Despite the fact that we did not have much time from his diagnosis to his death, we were blessed to have some.   We were clear on dad’s wishes about his dying and death as a family unit, so there was only understanding and support of him and each other.  We each had time alone with dad over his last two weeks to clear the air, resolve hurts, and express love and wishes for one another.   Although, the process from the ego’s point of view could be described as unpleasant, it was beautiful. 

 

If you have not had these conversations about dying, death, unresolved issues, or forgiveness, please consider doing so now.  Consider completing a living will for your self and encouraging your parents and partners to do so now also.  Consider reading Dr. Ira Byock’s book, “The Four Things That Matter Most.”   Death is inevitable and can be a unifying experience, or not.  Ignoring it doesn’t make it go away and addressing it now much peace may be found.  Much love and peace to you and yours!

 

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Category: Relationships
Health Care Delivery

This past spring my father underwent a lot of diagnostic testing over several weeks.  First, as a man who never interfaced with the health care delivery system, the interaction for him personally was challenging.  It was also challenging for my mom and I.  To see my dad, who has always been strong, healthy go into the hospital was nothing less than shocking, while concurrently interfacing between how the system operates and the emotions and expectations of my parents was difficult.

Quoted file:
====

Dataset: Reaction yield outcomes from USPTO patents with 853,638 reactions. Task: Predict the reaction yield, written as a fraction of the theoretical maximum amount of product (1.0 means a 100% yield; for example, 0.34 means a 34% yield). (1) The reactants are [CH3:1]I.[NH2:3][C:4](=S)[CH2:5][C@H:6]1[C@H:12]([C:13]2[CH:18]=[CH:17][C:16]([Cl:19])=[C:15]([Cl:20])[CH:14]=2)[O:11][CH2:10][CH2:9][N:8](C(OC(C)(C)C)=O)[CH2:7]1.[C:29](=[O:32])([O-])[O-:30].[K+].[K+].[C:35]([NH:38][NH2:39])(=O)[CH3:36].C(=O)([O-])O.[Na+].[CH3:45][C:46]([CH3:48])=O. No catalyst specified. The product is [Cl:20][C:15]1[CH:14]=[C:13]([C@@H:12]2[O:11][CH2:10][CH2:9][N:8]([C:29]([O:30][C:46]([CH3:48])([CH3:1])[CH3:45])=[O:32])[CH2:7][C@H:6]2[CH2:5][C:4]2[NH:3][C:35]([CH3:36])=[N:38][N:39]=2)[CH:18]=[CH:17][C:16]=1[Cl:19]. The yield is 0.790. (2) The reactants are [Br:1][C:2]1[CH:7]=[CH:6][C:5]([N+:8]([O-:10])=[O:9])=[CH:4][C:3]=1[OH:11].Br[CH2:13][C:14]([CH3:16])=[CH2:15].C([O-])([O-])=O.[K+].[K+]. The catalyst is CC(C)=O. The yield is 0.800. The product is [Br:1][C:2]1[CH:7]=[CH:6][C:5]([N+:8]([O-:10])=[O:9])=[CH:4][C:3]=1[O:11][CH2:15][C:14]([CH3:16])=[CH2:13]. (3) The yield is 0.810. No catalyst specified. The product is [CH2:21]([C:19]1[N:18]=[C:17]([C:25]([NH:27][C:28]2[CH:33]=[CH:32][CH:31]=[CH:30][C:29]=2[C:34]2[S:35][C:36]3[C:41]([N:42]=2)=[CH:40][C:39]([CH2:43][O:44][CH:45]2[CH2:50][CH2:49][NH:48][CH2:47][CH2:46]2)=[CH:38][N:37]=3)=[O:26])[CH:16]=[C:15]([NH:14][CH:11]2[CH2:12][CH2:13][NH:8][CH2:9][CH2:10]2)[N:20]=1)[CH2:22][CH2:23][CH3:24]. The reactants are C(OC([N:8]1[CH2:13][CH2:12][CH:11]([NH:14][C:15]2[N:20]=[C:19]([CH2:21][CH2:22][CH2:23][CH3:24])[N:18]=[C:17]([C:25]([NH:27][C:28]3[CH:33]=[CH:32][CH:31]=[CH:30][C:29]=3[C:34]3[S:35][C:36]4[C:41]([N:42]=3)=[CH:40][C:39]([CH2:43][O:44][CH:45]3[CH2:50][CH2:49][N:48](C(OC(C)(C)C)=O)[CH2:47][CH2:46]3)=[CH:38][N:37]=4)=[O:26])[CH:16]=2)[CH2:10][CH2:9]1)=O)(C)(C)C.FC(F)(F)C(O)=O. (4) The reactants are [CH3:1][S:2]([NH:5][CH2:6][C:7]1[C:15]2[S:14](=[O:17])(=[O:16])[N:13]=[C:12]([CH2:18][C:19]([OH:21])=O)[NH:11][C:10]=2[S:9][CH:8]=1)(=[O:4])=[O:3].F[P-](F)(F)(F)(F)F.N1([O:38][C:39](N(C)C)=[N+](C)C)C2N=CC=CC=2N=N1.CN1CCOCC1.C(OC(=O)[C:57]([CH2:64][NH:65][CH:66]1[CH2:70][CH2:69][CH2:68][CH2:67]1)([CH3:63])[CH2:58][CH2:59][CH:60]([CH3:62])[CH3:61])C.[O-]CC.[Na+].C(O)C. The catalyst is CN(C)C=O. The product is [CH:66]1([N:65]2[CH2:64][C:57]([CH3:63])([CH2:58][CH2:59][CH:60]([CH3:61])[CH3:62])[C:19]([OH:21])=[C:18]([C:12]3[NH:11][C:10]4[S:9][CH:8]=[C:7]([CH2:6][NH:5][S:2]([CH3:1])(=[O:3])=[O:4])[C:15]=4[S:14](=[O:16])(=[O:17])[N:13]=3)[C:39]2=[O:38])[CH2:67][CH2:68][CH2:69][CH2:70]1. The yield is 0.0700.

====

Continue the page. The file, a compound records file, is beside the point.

Both my parents have expressed multiple complaints about the health care delivery system. I, having played the roles of both provider and patient in my life, see both sides.  I believe we are not alone in our observations.

  • First the lack of (perceived) caring as demonstrated by the delay (perceived) in return of phone calls, return of results and appointment scheduling.  Although daily medical care in an office setting may be perceived differently than an emergency room setting, there is none-the-less a hierarchal list of issues depending on medical urgency that are being addressed at every moment.  For example, a person with a heart monitoring exam (EKG) result showing a likely infarct takes precedence over someone who has a mild abnormal finding on a CT scan and the three patients who are in exam rooms.  You may understand this now, but if you are the one with the mild abnormal finding on CT scan and your result is available to you on your electronic health record, you may be wondering why the hell your doctor has not already called you about the result.

 

  • Second, there is a deficit in immediacy, coordination and execution in the medical delivery system.  It is like getting a brontosaur to move at light speed…it just doesn’t happen.  Although, I have been told Mayo Clinic at Rochester has really great service and coordination.  The systems I have worked for and interacted in are not operating at such a level.  Yes, things get done, but if you are not the trauma victim or your life is not imminently danger, you may find yourself subject to long waits.   This is true for seeing your provider to getting your meal in the hospital.